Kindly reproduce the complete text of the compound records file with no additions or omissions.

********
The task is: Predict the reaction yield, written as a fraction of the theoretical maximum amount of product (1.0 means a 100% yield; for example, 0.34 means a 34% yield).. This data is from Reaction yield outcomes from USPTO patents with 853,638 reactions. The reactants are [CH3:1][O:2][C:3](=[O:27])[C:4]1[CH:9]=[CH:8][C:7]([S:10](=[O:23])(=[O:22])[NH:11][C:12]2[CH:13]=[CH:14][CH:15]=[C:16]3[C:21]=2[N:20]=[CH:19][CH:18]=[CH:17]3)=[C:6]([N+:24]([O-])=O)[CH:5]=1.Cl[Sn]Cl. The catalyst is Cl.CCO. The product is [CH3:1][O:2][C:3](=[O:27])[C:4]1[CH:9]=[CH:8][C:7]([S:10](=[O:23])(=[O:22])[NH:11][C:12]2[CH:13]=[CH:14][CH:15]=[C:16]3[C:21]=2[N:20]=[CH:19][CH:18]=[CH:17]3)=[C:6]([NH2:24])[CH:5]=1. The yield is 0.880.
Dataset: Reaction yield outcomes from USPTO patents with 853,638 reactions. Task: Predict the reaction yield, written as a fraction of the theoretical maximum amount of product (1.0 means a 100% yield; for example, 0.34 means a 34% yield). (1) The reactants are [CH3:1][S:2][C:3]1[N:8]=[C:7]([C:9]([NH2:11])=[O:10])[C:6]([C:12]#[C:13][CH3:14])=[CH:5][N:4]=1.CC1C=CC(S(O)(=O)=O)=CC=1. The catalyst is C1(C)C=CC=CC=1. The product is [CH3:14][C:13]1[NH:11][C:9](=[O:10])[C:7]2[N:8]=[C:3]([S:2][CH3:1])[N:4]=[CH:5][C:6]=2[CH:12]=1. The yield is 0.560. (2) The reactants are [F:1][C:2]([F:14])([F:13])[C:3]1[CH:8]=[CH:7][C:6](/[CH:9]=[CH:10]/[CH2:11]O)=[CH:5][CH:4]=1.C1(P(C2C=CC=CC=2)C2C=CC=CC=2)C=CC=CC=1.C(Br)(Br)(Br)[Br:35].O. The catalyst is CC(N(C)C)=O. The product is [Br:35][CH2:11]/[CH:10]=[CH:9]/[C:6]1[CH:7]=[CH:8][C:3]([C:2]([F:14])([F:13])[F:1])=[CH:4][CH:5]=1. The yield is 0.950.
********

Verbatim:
The task is: Predict the reaction yield, written as a fraction of the theoretical maximum amount of product (1.0 means a 100% yield; for example, 0.34 means a 34% yield).. This data is from Reaction yield outcomes from USPTO patents with 853,638 reactions. The reactants are [CH3:1][O:2][C:3](=[O:27])[C:4]1[CH:9]=[CH:8][C:7]([S:10](=[O:23])(=[O:22])[NH:11][C:12]2[CH:13]=[CH:14][CH:15]=[C:16]3[C:21]=2[N:20]=[CH:19][CH:18]=[CH:17]3)=[C:6]([N+:24]([O-])=O)[CH:5]=1.Cl[Sn]Cl. The catalyst is Cl.CCO. The product is [CH3:1][O:2][C:3](=[O:27])[C:4]1[CH:9]=[CH:8][C:7]([S:10](=[O:23])(=[O:22])[NH:11][C:12]2[CH:13]=[CH:14][CH:15]=[C:16]3[C:21]=2[N:20]=[CH:19][CH:18]=[CH:17]3)=[C:6]([NH2:24])[CH:5]=1. The yield is 0.880.
Dataset: Reaction yield outcomes from USPTO patents with 853,638 reactions. Task: Predict the reaction yield, written as a fraction of the theoretical maximum amount of product (1.0 means a 100% yield; for example, 0.34 means a 34% yield). (1) The reactants are [CH3:1][S:2][C:3]1[N:8]=[C:7]([C:9]([NH2:11])=[O:10])[C:6]([C:12]#[C:13][CH3:14])=[CH:5][N:4]=1.CC1C=CC(S(O)(=O)=O)=CC=1. The catalyst is C1(C)C=CC=CC=1. The product is [CH3:14][C:13]1[NH:11][C:9](=[O:10])[C:7]2[N:8]=[C:3]([S:2][CH3:1])[N:4]=[CH:5][C:6]=2[CH:12]=1. The yield is 0.560. (2) The reactants are [F:1][C:2]([F:14])([F:13])[C:3]1[CH:8]=[CH:7][C:6](/[CH:9]=[CH:10]/[CH2:11]O)=[CH:5][CH:4]=1.C1(P(C2C=CC=CC=2)C2C=CC=CC=2)C=CC=CC=1.C(Br)(Br)(Br)[Br:35].O. The catalyst is CC(N(C)C)=O. The product is [Br:35][CH2:11]/[CH:10]=[CH:9]/[C:6]1[CH:7]=[CH:8][C:3]([C:2]([F:14])([F:13])[F:1])=[CH:4][CH:5]=1. The yield is 0.950.